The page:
Friday, September 9, 2011

Essay Exam Answering Tip #9911 – Write with Concision

Vigorous writing is concise. A sentence should contain no unnecessary words, a paragraph no unnecessary sentences, for the same reason that a drawing should have no unnecessary lines and a machine no unnecessary parts. This requires not that the writer make all his sentences short, or that he avoid all detail and treat his subject only in outline, but that every word tell.  William Strunk and E. B. White

Mr. Strunk and Mr. White got it!  Often, less is more, and simple is best.  I like the phrase, "...every word tell."  When you write your exam answer, every word ought to be a point-scoring word.

Example: When you're answering a Contracts essay exam question, there's no need to define Contract. That's right.  Just as there is no need to define “Tort” or “Crime” in Tort or Criminal Law essay answers, there is no need to define “Contract.” Simply begin with the first issue.  That's because your "audience" as you write an exam is not a "know-nothing," but rather, a (fictional) peer who is familiar with the facts of your case (the question you're answering) and the basics of the law ... but she needs a refresher on the particulars.

So writing that "...a contract is an agreement between parties that ..." (etc.) scores no points; whereas, it is important to state the applicable portions of the statute of frauds before using that as a defense.

Likewise, there's no reason to discuss matters that are not germane to the call of the question.  One mistake is to write about what the defendant should have done instead of what he did do, then explain how things would have turned out differently for the parties if that were to have occurred.  In other words, changing the facts of the hypothetical and writing about the issues that arise under the altered facts.  That's a no-no.  As in "no points."  It wastes your time.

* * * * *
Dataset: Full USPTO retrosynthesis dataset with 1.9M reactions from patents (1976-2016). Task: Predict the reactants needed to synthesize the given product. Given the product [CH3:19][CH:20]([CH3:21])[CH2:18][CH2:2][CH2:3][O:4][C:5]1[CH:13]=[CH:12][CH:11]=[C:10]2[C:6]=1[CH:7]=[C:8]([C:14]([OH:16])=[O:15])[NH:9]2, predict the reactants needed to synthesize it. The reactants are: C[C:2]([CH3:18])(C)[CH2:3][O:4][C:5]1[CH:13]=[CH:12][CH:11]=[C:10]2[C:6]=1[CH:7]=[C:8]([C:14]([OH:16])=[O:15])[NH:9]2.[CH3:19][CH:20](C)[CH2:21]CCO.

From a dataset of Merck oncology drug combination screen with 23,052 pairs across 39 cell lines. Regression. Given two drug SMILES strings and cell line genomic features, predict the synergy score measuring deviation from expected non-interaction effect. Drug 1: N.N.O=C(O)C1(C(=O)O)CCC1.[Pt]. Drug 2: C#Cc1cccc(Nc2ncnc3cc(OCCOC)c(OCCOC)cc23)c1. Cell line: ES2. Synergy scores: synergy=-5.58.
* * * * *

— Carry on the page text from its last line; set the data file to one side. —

Concision reigns.

{This “tip” is one of a continuing series.  Law school academic professionals are authorized to use this material in their work however they choose – and law students who read these tips are encouraged to integrate them into their practice sessions. To see where this tip fits in the grand schema: Click here.} (djt)

September 9, 2011 in Advice, Exams - Theory, Writing | Permalink | Comments (1) | TrackBack (0)

Wednesday, September 7, 2011

NOW What?

Do you have to address the question, "NOW what am I going to do?  I have $100,000 in debt, and law jobs are drying up?" This is not just a Career Services question ... it definitely affects law school performance, and esprit de corps on campus in general.  So, NOW what?

According to Alan Scher Zagier, writing for the Associated Press, "The days of top law school graduates having their pick of six-figure jobs at boutique firms — or at least being assured of putting their degrees to use — are over.  Post-graduate employment rates are at their lowest levels in 15 years."

The article continues, explaining that because the employment rates have declined, so have the law school application rates.  "New student enrollment at UCLA law school is down 16 percent, while the University of Michigan reports a 14 percent decrease in applicants."

Now here's the good news (or maybe it's just speculation) for our students ... those who apply may be more committed, more sure of their career choice.  While a few years ago, very bright people with an aptitude for doing well in law school - but not necessarily with the desire and commitment you'd want to see in a lawyer representing you - were attracted to law school seeing it as "...a cakewalk to get a big salary," according to Sarah Zearfoss, the assistant law dean and admissions director at the University of Michigan.